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222 18th Street
Ship Bottom, NJ
Wednesday, October 15, 2008: Waves: Small. Water clarity: Fair to Good. Winds: Light north.
Things quieted quickly as the bait and chasing blue moved south. As with the past few falls, it seems like it’ll be a pattern of passing bait (whenever) and an accompanying hell-break-loose fishing frenzy. I was told that there was some major non-tourney blues in this past bluefish frenzy (it wasn’t always a blitz in the classic sense of birds going crazy and bait grounding itself – though that did happen at some points). Hand scales indicated one blue in the upper teens, per Jim M. of Pa. That fish went for bunker chunks. Ugly tale came from a fellow who witnessed a plugging surfcaster in shorts dragging a just-landed blue up to higher ground, grabbing it by the tail. The blue thrashed and drove a loose middle hook from a large bomber into his leg to a doctor’s-only depth. The guy wanted to keep fishing – dangling plug and all. If that unlucky fellow happen to read this, please drop me a line email@example.com. Anonymity is assured. I just want to follow the medical process since I hear conflicting reports of whether or not the common procedure is to drive the barb of the hook all the way back out through the skin, clip the barb and back it out or if they unhook the way be do a hookup.
Onto less penetrating matters, the stripers are not in the house. The tourney has had a couple small guys entered but the big gals are being coy. Some very chilly weather starting next week could be just what the bass doctor ordered. I had sub-keeper sized bass mid-Island using Rat L Traps retrieved at steady moderate speed. One fluke. Saw too-small bass walking of beach. No comments made to walker. Ain’t my job – or my concern when it comes to those overpopulated models.
Still a few kingfish around. Those being caught – only a couple at a time – are large. Not many folks fishing for them now that the big blues and (soon) bass are in play.
Email: “Enclosed picture is from the belly of a bass I took (Barnegat Inlet). Are these young lobster?”
(Nope, they’re mantis shrimp, which I’ve seen up to 10 inches long. By the by, they are not a “shrimp.” They simply resemble same. And they a unique crustacean, definitely are not a mantis – a terrestrial species, including the famed preying mantis, which some think the mantis shrimp resemble. I don’t see it. While me see the creature as swallowed material, when these are alive they are very nasty, with grabbers that are treacherous enough to place them among the “Danger” list for divers. J-mann)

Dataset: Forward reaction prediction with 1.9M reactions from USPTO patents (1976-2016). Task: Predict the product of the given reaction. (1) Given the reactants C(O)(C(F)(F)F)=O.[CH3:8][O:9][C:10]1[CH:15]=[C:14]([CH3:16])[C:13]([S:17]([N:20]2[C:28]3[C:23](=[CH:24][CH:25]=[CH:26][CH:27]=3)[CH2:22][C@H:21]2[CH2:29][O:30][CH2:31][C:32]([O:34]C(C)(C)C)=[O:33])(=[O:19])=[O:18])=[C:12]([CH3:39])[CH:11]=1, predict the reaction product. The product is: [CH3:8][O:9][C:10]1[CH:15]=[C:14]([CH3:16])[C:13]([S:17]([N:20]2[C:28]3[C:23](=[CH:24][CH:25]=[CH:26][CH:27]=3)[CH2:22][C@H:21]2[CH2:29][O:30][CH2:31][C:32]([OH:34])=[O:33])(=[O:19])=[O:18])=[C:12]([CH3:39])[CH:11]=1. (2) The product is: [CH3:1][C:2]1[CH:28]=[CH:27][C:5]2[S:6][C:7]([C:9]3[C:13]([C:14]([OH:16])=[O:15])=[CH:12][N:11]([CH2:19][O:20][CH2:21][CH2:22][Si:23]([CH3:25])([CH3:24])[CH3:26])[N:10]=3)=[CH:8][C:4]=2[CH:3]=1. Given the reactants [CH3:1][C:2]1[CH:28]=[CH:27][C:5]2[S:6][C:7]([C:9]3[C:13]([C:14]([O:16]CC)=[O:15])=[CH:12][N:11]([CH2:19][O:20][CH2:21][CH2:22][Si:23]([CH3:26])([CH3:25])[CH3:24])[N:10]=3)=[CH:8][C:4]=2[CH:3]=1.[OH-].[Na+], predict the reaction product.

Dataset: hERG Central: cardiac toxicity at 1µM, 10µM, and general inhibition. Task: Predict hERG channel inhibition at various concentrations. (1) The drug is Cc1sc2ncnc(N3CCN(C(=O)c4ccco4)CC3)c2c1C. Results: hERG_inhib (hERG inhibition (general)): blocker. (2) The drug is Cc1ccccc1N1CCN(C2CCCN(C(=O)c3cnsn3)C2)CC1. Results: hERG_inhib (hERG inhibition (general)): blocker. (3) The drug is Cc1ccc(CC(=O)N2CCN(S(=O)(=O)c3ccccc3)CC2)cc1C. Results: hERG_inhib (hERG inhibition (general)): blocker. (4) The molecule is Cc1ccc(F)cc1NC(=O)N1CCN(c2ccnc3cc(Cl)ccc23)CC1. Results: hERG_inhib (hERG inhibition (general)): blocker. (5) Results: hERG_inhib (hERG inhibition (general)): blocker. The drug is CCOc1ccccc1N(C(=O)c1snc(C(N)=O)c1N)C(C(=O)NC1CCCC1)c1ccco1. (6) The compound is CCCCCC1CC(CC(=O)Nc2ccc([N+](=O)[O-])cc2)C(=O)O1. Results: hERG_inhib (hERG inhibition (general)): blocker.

Found treasure: A fellow recently stopped by my house to show off a tackle box he pulled from a trashcan in front of a house on Rte. 9. I thought it was a joke at first. The thing was jammed with loose and boxed rigs and plugs from the 1920s/30s era. Many were pristine. Virtually all were large models of freshwater lures – including a few Chub Creeks I’ve never even heard of. However, there were also some saltwater metals – squids and feathered (red glass eyed) jigs. I would call this a one in a million find but I’ve actually heard of near-similar trash-picking finds – though none quite as extreme as this. I tried to buy a couple boxed plugs but it was the typical Catch-22: I could buy any of the ones I didn’t want to buy but if I said I wanted one that made it unsellable to this guy. Rough guess at total value: $1,200 to $1,500 – likely far more if sold individually out of antique shop.
I found a camo key on a red float (boat ignition) on Holgate sands. Looks like it washed in. It that sounds familiar drop me an e-line.
Here’s Hutch’s charter report:
Captain Lindsay Fuller of the “June Bug,” a member of the Beach Haven Charter Fishing Association, had an outstanding offshore tuna trip last weekend. Fuller had Jim Hutchinson Sr. and Jr., George Roma, Bob Opperman, Paul Hopkins, and Dave Rinear to the Toms Canyon on an overnight tuna trip combining trolling and chunking. The group caught 19 longfin tuna from 40-75 pounds, all on the troll. They also put another 25 mahi-mahi in the box. The chunking produced no tuna but did result in releases of small swordfish and mako shark as well as numerous mahi. The almost non-stop action on the 24-hour trip kept mates Dante Soriente and Nate Figley busy the entire time.
Other Association boats continued their strong catches from bottom fishing. Captain George Finck of “Sparetime Charters” had Bill Dalton, Harry Festa, and Dom Ferrante out for an action packed reef trip. The half day venture produced many sea bass and porgies.
Captain Fran Verdi of the “Dropoff” started last Friday looking for bunker but had difficulty due to the light chop. They then drifted off the red tower for strong weakfish action on small fish. A stop at the Little Egg Reef resulted in over 100 fish but only several were keeper sized. Verdi fished an open boat on Saturday at the Little Egg Reef. They worked three spots on the reef and it was fish every time. They ended the day with 16 keepers and 2 porgies.
The “Star Fish” with Captain Carl Sheppard fished the reefs Saturday with a father and son team from Ireland. In two hours they caught over 75 sea bass. The surprise of the trip was a 3.5 lb porgy. On Sunday he teamed up with Captain John Koegler for another big catch of sea bass and porgies.
Captain John Koegler fished the “Pop's Pride” on Saturday and despite a constant increasing NE wind had a great day catching sea bass and Porgies. His comment on the reef fishing was “There is presently a good supply of sea bass available plus some of the biggest porgies anyone has seen in years. No matter what, you will return with quality fish for dinner.”
Additional information on the association can be found at www.BHCFA.com